Digital phone system upgrade ‘to end 8am scramble’ for GP appointments

All GP surgeries in England will move to a digital phone system by spring, potentially bringing an end to the “8am scramble” when patients usually rush to secure an appointment.

More than 1,000 practices have signed up for the upgrade, which will come into force from March.

The switch has been backed by a £240 million investment from the Government, which was announced in May as part of the Primary Care Recovery Plan.

It is hoped it will allow patients to contact their GP faster and have their request dealt with on the day rather than having to call back.

Patients should also be able to avoid getting an engaged tone, with online systems able to provide them with more options.

Health Secretary Steve Barclay said: “We are delivering on our promises to make access to GP appointments easier while boosting staffing numbers.

“With the support of NHS England, general practices, pharmacies and dental surgeries, backed by significant investment from the Government, we will bring an end to the 8am scramble for appointments.”

The Government said progress is being made on the Primary Care Recovery Plan, with talks ongoing with NHS England and pharmaceutical companies.

Consultations will also be launched to explore the possibility of giving dental hygienists and pharmacy technicians more power to prescribe certain medicines.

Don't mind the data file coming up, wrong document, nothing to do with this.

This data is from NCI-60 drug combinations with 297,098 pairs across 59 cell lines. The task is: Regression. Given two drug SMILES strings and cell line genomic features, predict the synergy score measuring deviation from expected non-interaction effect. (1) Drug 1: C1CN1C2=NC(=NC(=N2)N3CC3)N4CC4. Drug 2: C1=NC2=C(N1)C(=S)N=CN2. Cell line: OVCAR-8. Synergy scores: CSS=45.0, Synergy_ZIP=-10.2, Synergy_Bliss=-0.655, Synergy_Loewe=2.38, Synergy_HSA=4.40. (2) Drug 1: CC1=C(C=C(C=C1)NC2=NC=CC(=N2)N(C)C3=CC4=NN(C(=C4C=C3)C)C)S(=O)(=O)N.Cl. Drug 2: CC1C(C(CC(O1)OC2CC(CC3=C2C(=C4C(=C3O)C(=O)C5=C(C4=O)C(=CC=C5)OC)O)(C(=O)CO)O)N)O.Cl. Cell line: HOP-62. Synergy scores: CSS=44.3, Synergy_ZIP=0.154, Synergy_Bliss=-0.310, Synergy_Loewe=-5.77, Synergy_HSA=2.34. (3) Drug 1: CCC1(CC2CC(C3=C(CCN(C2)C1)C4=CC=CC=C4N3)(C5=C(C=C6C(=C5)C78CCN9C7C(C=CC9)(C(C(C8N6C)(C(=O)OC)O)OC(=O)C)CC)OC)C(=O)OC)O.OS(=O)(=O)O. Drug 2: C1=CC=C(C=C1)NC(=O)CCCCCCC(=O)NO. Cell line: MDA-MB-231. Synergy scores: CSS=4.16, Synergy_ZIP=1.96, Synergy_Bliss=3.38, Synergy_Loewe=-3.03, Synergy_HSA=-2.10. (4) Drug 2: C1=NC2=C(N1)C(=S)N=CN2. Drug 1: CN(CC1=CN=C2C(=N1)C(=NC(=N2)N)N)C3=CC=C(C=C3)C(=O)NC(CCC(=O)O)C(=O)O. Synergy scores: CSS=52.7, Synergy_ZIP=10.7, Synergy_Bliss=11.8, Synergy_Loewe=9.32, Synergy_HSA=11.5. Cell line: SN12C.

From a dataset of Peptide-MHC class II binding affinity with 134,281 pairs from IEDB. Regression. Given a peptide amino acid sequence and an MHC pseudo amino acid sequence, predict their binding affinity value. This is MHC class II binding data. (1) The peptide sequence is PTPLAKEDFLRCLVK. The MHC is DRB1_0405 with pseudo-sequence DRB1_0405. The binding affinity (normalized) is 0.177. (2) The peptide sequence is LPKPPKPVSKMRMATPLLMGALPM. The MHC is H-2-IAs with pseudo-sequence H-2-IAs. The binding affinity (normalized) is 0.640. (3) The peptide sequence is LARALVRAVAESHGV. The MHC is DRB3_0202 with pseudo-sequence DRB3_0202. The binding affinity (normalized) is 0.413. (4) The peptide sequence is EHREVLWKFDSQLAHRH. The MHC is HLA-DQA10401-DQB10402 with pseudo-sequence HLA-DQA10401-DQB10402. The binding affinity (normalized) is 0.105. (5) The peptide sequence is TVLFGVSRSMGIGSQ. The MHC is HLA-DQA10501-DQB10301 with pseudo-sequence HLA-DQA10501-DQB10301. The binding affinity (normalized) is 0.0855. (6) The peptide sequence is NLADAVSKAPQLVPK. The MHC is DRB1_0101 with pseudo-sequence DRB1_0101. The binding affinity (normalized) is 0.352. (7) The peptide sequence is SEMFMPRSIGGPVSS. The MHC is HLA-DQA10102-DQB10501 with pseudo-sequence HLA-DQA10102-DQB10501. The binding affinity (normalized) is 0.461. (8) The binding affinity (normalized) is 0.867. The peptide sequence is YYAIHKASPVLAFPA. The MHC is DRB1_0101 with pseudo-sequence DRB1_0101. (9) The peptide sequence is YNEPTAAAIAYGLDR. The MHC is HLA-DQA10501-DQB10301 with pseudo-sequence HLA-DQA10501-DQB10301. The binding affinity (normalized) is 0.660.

Health minister Neil O’Brien said the Government wants to “make sure we are making the best use of skilled professionals” while “freeing up dentists and pharmacists to carry out vital services”.

“We have so much skill and experience within our surgeries and pharmacies and by better using technology, transferring services and cutting bureaucracy we will have a more efficient and effective service,” he added.

Elsewhere, women could access oral contraception through pharmacies rather than their family doctor, while patients who need prescription drugs for seven common conditions, such as earache or shingles, would be able to get them without a GP appointment.

Blood pressure checks at local pharmacies will also be expanded.

Dr Kiren Collison, a GP and interim medical director for primary care at NHS England, said: “GP teams are already treating record numbers of patients but we are determined to improve access further, which is why it is fantastic that all GP practices will be upgrading their telephone systems to make it as easy as possible for patients to contact their practice.

“The NHS is also offering people more convenient options in how they access care, with pharmacies playing a central role in managing the nation’s health, and the pharmacy consultation announced today will help ensure that more staff can provide lifesaving checks and medication on the high street.”